Recently I read some excellent work by Julie Dirksen in her book Design for How People Learn. She dug deeper into designing for habit because habitual behaviors free up cognitive energy for other tasks. I wondered then about how this might help people who have tried to “get into” social but just couldn’t make it stick.
I took this idea to the DevLearn conference this week in a somewhat half baked session that was an effort to stimulate practical conversation on the topic. And so I’m reflecting on this somewhere over Missouri at the moment.
Obviously the biggest step is a mindset shift towards social and understanding that if you desire to experience the full power and beauty of social networking you must first let go of fear, folly or flippant attitudes. Social quickly becomes and must become an extension of yourself to be effective. Honesty, humility, and openness are critical. Once you desire to connect, then you can look to habit formation strategies to making social tools a part of your life.
Charles Duhigg in his book The Power of Habit shared that habits are made up of unconscious, automatic loops containing a trigger or cue, a routine and a reward.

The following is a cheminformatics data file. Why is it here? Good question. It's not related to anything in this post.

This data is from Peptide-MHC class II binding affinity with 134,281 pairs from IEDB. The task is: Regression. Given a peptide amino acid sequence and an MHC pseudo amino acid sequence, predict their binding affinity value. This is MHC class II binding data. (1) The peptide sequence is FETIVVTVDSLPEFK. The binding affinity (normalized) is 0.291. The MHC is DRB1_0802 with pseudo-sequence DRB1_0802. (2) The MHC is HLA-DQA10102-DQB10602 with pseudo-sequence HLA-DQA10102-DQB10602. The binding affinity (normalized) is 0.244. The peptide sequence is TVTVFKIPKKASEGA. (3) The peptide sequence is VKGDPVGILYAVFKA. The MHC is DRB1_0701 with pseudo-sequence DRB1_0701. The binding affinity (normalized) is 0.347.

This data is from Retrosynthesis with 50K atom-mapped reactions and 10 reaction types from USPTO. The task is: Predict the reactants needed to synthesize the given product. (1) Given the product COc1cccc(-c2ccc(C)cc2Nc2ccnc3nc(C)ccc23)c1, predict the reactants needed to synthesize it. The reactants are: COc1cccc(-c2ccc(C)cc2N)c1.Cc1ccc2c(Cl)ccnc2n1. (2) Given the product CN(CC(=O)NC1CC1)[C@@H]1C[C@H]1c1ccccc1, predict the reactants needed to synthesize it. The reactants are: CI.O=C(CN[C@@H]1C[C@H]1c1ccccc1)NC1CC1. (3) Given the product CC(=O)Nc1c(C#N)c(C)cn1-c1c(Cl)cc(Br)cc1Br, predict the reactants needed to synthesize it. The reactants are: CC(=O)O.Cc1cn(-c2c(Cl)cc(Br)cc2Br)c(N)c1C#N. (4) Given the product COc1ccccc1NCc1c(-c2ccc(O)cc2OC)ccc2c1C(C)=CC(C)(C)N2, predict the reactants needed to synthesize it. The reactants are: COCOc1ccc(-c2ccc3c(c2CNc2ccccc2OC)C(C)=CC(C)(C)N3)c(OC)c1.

If one craves something, then a habit can be created. In my presentation I shared my Twitter related social media habit with a cue of finding or creating relevant content, a routine of posting on Twitter, and a reward of altruism, as I felt I was providing value to people I valued. Other times the reward is validation of my ideas and also criticism, as this helps me to grow.
So here are 5 approaches for habit formation I’ve been considering for getting social to stick each with a lead in from my more universally understood efforts to make running more habitual.
1. Start small
When you set a goal of running a marathon you don’t start by running 8 miles your first time out. You do 1 or even less and slowly increase your distance.
Embracing social tools doesn’t mean you need to go all in or go global. Find a comfortable tool, preferably something with only a white rectangle. No need to know and use all the features. Remember, social is really just about community, collaboration and sharing and tools simply extend and expand these. Maybe start by joining an online community in an area of interest to begin conversing, collaborate on a project using a Google Doc with a co-worker, post interesting articles or thoughts on Twitter. And that’s it. Be kind to yourself, starting smaller gives you time to get comfortable.
2. Make implementation intentions
If I feel like taking a shorter than needed run then I will incorporate some walking rather than stop altogether.
Having a goal of being “more social” isn’t really enough. Have a reason why. A hobby? Find a hashtagged thread to follow. Professional need? Find and follow writers, experts in your field. Then craft implementation intentions. These are If/Then statements that you should write down. For example, if I read an interesting article online, then I will share it with added context.
If I find a work-around to a technical issues, then I will post the steps in an online forum. Implementation intentions provide activities to remind you to take action towards your goal.
3. Make visible
I track all my runs in an app to graph frequency and distance.